Persisting rural distress, despite recent years’ liberal hikes in minimum support prices (MSPs) for farm produce, is attributable to the huge gap between the prices realised by farmers for items out of the MSP purview and those the consumers pay. Despite many states, including Delhi, removing fruits and vegetables from the purview of the Agriculture Produce Marketing Committee (APMC) Act, wholesale markets of the kind where the producers can sell items directly to bulk buyers like big retailers are yet to pose a competition to traditional wholesale points like the capital’s Azadpur mandi, afflicted with cartelised operations by the traders.
As a solution to the vexed issue, the Small Farmers’ Agri-business Consortium (SFAC), promoted by the Union ministry of agriculture, will soon launch an online platform to enable producer organisations to sell fresh fruits and vegetables directly to bulk buyers in the national capital region. Registered farmers’ groups such as farmer producer organisations (FPOs) and big retailers like Reliance Fresh and Big Bazaar would be allowed to use the platform for supply/sourcing of their daily requirements of fruits and vegetables.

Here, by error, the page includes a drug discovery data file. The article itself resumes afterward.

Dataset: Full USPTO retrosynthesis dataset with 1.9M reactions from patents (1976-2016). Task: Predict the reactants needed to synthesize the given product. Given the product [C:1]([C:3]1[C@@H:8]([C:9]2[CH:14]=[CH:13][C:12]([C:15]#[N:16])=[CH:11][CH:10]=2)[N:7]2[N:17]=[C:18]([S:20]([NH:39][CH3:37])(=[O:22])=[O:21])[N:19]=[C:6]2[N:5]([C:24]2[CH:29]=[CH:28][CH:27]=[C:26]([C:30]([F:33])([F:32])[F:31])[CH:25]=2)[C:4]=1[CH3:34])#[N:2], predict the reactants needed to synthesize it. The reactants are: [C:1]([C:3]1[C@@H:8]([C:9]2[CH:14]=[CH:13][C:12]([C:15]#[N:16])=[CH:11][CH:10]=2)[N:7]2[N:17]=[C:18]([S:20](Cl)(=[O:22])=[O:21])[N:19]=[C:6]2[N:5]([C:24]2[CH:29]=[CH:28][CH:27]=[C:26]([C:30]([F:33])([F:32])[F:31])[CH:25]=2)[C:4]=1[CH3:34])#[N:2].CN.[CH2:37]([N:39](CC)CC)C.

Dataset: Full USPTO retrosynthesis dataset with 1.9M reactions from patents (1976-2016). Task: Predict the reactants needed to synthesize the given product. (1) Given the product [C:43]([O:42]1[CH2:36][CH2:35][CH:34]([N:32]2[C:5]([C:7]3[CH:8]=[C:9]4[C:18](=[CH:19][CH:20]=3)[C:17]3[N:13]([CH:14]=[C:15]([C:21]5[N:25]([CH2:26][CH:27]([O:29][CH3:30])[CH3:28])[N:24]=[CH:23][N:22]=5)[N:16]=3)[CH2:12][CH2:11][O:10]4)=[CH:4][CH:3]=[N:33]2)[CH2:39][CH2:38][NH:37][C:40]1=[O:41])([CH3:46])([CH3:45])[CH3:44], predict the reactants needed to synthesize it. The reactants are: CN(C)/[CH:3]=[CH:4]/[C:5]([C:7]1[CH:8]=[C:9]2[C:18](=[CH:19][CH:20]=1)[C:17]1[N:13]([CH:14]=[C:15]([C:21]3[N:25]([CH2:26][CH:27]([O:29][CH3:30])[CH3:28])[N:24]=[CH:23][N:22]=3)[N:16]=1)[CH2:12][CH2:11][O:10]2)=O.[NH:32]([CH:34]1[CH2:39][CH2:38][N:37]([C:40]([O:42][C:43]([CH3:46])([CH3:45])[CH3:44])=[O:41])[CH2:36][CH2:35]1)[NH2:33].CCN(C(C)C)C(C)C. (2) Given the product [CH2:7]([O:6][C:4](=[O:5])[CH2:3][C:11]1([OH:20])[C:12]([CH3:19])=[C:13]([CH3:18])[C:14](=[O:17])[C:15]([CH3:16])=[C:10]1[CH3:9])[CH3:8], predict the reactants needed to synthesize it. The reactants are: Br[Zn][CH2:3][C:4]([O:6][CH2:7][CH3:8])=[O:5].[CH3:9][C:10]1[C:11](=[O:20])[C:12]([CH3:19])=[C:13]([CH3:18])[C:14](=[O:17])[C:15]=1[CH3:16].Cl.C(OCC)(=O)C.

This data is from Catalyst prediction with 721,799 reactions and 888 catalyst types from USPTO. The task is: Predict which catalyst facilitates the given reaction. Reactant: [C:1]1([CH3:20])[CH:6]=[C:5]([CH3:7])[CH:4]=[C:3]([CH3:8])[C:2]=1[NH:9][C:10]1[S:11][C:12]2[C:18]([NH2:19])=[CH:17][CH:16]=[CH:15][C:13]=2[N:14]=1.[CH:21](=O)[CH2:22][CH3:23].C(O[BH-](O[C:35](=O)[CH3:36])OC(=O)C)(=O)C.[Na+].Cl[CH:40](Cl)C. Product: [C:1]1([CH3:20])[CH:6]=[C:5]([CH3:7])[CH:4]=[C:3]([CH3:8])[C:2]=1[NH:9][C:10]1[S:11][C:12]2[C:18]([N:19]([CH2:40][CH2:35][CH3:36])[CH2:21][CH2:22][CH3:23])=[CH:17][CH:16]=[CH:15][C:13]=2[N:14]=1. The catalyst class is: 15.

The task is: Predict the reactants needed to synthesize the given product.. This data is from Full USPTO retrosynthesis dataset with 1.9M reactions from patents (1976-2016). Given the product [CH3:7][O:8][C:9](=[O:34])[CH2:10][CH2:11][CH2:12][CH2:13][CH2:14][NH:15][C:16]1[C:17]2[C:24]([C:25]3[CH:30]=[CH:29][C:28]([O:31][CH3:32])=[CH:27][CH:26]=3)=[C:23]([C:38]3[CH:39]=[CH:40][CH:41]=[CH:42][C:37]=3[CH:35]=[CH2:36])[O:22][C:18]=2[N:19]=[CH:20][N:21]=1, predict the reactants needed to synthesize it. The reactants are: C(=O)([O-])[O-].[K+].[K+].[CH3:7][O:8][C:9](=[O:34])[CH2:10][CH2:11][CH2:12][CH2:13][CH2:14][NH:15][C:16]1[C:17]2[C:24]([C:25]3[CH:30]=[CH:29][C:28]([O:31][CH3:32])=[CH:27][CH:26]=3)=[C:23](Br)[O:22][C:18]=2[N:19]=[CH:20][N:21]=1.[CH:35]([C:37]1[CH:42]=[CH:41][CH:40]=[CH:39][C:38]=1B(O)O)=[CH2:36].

Promoted as first spot exchange for fresh fruits and vegetables, the SFAC, which is also setting up ‘Kisan Mandi’ in Delhi, will ensure settlement of payments to farmers and delivery of goods to buyers as the mandi operator. “We have started registration of both buyers and sellers of fresh fruits and vegetables and will be formally launching the online platform by next month,” Parvesh Sharma, managing director, SFAC, told FE.
Sharma said a few locations in the NCR will be covered initially under the plan and the facility (for delivery and settlement) would gradually be extended to other localities in the capital. Resident welfare associations can also place orders for the fresh fruits and vegetables using SFAC online platform.
Following the delisting of fruits and vegetables from the APMC Act purview, farmers now take their produce to buyers without using traditional mandis across Delhi, thus saving at least 7% tax. But the farmer mandi is yet to acquire a sizeable chunk of the wholesale sales due to operational issues and inadequate infrastructure.